Grading Grades: Systems for Evaluating Students
Tips Sheet 16
by Shula Ramsay, Psychology
Nov. 14, 1995
1. What the individual instructor defines as the university's goals often reflects
and effects grading. Know your philosophy of education & that of your educational
institution. Make your grading systems consistent with those philosophies.
2. There are three systems for setting grades: a) comparison with other students, b) comparison with established standards, & c) comparison based on leaming relative to improvement and ability.
3. There are multiple methods for assigning grades, such as weighting, distribution gap method, curve, percent grading, relative grading, and absolute standard grading.
4. Grading plans should be clearly communicated at the beginning of the semester. Tell students which topics/activities are more important than others. Grade accordingly! Know your biases & make them clear to students.
5. Set the standard for student accountability by being accountable for your grading system.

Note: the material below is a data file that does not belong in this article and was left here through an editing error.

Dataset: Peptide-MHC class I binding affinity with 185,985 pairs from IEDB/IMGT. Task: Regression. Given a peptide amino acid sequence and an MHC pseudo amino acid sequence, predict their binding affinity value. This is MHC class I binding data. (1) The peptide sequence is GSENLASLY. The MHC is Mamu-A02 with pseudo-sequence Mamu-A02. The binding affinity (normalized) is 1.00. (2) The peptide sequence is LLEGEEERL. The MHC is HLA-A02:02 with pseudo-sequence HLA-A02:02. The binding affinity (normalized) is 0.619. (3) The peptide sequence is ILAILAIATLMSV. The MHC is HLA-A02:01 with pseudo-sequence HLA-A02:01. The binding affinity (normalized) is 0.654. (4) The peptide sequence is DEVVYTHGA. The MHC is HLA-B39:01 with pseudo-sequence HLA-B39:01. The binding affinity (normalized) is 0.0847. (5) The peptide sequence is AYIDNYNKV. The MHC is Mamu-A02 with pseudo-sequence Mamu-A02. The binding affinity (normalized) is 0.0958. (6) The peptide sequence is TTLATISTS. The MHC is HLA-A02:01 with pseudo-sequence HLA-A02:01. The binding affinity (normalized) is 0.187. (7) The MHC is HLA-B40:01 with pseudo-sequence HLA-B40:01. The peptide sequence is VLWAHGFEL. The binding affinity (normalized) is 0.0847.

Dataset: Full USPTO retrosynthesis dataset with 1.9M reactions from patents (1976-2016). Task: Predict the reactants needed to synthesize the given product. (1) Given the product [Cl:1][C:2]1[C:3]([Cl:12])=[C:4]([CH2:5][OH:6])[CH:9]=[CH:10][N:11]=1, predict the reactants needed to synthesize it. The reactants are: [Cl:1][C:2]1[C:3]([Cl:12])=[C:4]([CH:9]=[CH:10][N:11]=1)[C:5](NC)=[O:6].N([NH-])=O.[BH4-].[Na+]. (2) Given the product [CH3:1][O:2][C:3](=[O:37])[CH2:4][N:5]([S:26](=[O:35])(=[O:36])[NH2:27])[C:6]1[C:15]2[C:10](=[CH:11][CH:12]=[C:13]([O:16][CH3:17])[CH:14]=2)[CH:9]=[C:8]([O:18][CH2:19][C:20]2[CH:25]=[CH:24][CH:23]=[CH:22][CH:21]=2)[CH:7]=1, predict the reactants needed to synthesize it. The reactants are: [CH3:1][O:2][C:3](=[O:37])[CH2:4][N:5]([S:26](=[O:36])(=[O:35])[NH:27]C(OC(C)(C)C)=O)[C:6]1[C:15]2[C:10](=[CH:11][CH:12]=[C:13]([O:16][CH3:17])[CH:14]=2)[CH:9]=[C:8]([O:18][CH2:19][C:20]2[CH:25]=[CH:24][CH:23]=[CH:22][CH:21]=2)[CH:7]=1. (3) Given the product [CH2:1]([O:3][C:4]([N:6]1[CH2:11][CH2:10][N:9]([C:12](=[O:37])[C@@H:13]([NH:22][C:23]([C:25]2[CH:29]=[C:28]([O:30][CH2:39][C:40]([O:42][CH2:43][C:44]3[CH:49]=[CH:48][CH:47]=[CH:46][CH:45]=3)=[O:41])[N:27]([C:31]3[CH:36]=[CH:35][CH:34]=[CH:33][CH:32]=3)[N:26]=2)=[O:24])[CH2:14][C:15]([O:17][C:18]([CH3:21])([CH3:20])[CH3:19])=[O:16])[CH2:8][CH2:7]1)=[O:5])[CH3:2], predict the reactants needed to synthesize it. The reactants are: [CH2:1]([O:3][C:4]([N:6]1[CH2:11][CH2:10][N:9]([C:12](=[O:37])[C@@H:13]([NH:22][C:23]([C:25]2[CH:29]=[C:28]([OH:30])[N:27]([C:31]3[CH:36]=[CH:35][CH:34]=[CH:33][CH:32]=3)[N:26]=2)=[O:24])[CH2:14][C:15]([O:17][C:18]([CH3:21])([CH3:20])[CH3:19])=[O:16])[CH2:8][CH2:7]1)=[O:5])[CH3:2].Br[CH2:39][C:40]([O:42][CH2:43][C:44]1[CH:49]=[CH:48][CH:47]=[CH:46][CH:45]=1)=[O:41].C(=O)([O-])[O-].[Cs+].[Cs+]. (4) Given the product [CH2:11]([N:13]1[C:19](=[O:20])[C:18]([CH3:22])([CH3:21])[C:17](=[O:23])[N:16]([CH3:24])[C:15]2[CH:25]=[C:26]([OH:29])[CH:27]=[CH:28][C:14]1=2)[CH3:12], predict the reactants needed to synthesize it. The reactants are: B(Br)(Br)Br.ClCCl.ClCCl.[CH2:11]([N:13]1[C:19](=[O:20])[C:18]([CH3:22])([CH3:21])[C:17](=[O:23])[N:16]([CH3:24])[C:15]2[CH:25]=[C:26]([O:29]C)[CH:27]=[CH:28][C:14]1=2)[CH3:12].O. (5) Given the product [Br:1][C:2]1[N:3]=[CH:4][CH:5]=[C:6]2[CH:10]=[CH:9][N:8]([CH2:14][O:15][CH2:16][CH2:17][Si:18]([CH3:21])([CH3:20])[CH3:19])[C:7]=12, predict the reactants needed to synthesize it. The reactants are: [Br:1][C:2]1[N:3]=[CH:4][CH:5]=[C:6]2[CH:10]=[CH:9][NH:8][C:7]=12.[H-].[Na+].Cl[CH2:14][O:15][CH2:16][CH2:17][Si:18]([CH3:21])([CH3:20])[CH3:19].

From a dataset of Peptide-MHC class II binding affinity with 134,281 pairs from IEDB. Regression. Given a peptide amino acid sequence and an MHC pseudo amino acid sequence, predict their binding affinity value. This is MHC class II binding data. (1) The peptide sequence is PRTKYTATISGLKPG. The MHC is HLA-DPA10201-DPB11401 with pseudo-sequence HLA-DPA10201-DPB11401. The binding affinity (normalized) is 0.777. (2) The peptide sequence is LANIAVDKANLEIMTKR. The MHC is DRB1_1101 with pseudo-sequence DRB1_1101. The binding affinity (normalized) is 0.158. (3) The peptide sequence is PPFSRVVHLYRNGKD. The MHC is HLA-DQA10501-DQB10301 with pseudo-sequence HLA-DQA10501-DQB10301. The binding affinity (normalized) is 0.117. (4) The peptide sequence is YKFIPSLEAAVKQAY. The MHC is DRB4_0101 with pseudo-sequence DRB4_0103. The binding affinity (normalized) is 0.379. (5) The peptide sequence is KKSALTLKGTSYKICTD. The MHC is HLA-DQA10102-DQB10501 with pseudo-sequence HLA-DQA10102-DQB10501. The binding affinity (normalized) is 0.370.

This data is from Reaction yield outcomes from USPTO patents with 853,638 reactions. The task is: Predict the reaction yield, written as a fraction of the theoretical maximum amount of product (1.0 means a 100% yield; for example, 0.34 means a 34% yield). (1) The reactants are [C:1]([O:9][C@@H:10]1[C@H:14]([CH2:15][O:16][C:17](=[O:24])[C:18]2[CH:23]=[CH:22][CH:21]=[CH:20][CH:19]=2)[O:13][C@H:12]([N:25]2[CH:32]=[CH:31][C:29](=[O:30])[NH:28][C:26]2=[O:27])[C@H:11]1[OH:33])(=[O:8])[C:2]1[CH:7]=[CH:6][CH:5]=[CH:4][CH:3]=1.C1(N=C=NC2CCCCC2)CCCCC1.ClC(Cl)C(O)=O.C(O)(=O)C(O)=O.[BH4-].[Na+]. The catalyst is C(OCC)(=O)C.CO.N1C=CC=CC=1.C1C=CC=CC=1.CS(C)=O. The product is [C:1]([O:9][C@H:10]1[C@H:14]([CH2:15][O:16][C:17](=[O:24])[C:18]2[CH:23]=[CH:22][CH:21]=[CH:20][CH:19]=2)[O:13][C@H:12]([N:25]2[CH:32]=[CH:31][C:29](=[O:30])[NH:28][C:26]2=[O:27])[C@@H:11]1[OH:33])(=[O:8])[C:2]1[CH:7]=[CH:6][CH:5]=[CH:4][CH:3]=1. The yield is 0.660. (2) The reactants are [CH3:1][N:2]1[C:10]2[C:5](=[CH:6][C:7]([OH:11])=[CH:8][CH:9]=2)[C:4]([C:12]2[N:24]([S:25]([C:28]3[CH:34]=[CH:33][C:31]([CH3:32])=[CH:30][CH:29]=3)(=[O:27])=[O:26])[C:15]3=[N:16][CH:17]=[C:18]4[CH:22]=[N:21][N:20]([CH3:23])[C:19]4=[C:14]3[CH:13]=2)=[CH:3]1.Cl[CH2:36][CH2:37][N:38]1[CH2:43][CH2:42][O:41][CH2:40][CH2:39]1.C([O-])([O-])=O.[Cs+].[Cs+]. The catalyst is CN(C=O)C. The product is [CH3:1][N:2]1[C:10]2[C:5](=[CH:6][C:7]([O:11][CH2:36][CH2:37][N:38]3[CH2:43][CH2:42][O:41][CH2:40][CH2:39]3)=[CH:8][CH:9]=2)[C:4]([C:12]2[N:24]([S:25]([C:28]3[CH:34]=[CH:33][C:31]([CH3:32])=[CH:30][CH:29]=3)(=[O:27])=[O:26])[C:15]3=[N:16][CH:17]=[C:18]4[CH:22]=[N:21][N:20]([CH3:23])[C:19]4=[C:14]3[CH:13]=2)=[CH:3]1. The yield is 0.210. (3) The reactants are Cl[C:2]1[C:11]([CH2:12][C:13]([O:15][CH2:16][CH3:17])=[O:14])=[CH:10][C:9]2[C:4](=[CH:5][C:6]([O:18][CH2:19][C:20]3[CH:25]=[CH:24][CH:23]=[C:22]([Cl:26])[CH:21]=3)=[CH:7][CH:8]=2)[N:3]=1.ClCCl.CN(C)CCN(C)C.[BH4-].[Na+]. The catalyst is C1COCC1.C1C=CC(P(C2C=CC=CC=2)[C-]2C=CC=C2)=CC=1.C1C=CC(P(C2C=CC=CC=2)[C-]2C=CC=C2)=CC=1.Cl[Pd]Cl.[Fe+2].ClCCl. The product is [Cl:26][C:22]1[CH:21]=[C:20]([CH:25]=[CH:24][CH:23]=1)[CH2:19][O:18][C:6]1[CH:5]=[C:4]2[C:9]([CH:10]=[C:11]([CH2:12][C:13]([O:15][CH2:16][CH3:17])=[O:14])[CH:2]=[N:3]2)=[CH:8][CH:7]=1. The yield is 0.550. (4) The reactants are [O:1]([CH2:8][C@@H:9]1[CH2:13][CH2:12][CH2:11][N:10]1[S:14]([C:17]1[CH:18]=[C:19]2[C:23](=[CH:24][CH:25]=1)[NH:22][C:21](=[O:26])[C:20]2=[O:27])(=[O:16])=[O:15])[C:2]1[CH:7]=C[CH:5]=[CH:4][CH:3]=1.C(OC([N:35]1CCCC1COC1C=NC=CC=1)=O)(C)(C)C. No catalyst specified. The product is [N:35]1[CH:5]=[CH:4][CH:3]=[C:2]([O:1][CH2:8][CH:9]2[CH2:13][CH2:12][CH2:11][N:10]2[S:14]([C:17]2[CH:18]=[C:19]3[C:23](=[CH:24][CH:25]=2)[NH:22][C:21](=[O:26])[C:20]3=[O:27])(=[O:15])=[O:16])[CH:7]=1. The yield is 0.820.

6. Any changes to a grading plan should be clearly explained in writing and with written acceptance of students, even changes favorable to students.
7. Give points for improvement and assign a grading scale so that points can be accumulated.
8. Group work for essay questions is valuable; have group members evaluate each other afterward.
9. When doing group projects, keep groups accountable for work. Group members may "fire" a non-contributing group member! (Set up a plan!) [CTL has a sample firing policy.]
For more information about this workshop, contact the CTL staff or any of the following individuals who attended: Mary Dillingham, Nick Nichols, Susan Johnstad, Dean May, & Charity Van Winkle.
The Faculty Center for Excellence in Teaching
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